The University of Texas at Austin isn't interested in just furthering the status quo in psychology - the school wants to push boundaries and encourage students at all levels to think outside the box. Undergraduate students gain a solid foundation of the basics as they learn about the cultural, gender, and behavioral influences on human society. The department, which hosts more than 1,500 psychology majors each year, also provides a space for students to develop their research, analytical, and critical thinking skills. With a broad base of information and a wide set of useful skills, psych graduates at UT Austin find success in a number of professions. More than half of students choose to attend graduate school, nearly a quarter go into business, and the rest opt for careers in social services, law, and education. The University of Texas at Austin offers low tuition rates for Texas students, who pay, on average, about $11,448 per year. Unfortunately, the tuition for non-Texas students isn’t nearly affordable at about $40,032 per year. A psychology degree at this public university will take your roughly four years to complete.
Stanford is one of the highest-ranked universities in the country, and saying it's a "good college for psychology" would be an understatement. The department carefully selects and cultivates the best possible classes for its curriculum, putting students in the position to find work in business, law, psychology, social work, education, or medicine after graduation. You can pursue honors in the subject or apply for the Coterminal M.A., a highly selective program that lets accomplished students accelerate their studies through graduate school. You can also partner with prestigious professors on research in Affective Science, Neuroscience, or Cognitive, Social, or Developmental Psychology. Other opportunities include research on childhood development at the Bing Nursery School and social events with the Black Psychology Students Association. Should you pursue a psychology degree at Stanford, tuition will cost you about $56,169 per year on average. Expect it to take about four years to complete your degree.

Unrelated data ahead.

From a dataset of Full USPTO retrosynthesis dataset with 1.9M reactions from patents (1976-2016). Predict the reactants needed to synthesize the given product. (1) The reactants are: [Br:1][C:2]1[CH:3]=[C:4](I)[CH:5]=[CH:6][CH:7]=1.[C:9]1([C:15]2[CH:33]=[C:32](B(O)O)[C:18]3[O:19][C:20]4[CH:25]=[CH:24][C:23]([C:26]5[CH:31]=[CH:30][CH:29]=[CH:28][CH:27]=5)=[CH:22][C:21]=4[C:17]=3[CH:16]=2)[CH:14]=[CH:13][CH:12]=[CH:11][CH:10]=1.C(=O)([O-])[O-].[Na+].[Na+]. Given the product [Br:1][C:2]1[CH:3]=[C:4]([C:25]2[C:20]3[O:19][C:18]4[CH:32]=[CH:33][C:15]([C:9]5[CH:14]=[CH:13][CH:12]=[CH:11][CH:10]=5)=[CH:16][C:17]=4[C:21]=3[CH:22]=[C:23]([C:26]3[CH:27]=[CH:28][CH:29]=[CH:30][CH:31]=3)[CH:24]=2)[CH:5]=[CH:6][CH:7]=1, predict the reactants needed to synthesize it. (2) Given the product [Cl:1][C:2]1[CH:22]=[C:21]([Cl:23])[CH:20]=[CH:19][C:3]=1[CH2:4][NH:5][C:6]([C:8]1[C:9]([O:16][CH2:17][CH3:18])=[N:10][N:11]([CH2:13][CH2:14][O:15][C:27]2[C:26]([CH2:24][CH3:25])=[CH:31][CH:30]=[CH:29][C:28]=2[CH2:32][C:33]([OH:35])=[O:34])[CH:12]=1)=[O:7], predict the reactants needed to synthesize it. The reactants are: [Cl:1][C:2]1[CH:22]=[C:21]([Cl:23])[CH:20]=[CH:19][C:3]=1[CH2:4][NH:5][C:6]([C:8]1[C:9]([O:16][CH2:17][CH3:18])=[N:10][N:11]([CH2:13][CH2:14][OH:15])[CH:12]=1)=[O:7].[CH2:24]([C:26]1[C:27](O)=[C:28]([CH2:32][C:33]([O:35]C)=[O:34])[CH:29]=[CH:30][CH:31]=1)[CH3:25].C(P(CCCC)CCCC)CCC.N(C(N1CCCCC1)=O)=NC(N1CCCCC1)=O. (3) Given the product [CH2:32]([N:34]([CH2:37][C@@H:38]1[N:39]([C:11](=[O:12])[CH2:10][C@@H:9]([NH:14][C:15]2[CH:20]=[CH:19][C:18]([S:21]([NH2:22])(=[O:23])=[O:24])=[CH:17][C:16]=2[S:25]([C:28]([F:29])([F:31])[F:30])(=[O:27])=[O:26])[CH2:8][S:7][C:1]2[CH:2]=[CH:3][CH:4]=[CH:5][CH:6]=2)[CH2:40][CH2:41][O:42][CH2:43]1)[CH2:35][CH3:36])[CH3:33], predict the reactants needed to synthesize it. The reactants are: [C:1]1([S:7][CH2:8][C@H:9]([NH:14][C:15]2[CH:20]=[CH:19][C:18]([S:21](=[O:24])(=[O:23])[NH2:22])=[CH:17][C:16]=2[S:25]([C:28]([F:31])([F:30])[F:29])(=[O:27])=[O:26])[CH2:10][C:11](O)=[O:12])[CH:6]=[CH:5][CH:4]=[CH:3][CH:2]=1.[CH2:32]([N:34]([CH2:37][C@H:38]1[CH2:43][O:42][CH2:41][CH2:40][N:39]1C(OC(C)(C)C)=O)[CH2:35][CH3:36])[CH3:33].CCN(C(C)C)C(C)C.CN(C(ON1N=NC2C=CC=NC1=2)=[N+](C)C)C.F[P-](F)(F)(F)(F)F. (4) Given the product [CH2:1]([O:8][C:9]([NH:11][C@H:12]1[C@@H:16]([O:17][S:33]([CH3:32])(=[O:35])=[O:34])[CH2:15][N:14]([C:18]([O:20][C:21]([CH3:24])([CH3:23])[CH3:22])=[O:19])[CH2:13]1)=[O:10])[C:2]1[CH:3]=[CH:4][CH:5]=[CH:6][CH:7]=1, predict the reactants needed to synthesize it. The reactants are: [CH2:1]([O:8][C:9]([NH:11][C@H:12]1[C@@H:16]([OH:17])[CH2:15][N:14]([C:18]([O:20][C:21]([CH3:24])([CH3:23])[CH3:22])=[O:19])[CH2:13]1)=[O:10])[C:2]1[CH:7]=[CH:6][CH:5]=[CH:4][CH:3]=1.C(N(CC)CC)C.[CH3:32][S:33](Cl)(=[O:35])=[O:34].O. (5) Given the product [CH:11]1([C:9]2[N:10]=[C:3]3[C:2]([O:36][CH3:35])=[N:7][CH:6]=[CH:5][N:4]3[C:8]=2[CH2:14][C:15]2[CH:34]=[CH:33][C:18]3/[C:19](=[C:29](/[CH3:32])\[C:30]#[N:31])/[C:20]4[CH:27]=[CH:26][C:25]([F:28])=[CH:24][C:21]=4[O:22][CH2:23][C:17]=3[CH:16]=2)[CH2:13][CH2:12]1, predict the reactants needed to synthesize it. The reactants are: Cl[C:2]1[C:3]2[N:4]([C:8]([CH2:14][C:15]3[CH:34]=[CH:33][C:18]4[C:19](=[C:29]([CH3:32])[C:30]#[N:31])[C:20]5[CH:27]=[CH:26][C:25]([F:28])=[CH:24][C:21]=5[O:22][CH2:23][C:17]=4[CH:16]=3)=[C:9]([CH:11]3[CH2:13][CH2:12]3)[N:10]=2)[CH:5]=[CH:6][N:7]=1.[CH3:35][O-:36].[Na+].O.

Delve into the inner-workings of human cognition, behavior, and emotion at Colby College. The curriculum includes all that you would expect from colleges with good psychology programs, including classes in the Biological Basis of Behavior, Research Methods and Statistics, Human Neuropsychology, and Theories of Learning. An optional concentration in Neuroscience steers psychology majors toward the anatomy and physical biology of mental processes as they study neural plasticity, evolution and diversity, and the cellular basis of life. As far as research is concerned, Colby sees it as a two-sided process: students can sign up to participate in studies through the Experimetrix online system, apply for independent study credit, or work as volunteers or paid lab assistants. At Colby College, tuition costs about $59,430 per year on average. A degree at this private college will take you about four years to complete.
Reed College emphasizes "the science of the mind," encouraging students to tackle the big questions in the form of research projects and independent study. Professors receive funding for topics ranging from addiction to motivation to neuroscience, and students often assist faculty on these thought-provoking projects. There are also several other lab initiatives on campus, including the Adolescent Health Research Program, the Children's Motivation Project, the Cognitive Electrophysiology SCALP Lab, the Learning and Adaptive Behavior Laboratory, and many others. If research isn't enough for you, check out the Psychology Colloquium Series (which features TED Talk authors!) or the Squier Retreat, at weekend trip that brings faculty and students together for fun discussion over serious ideas.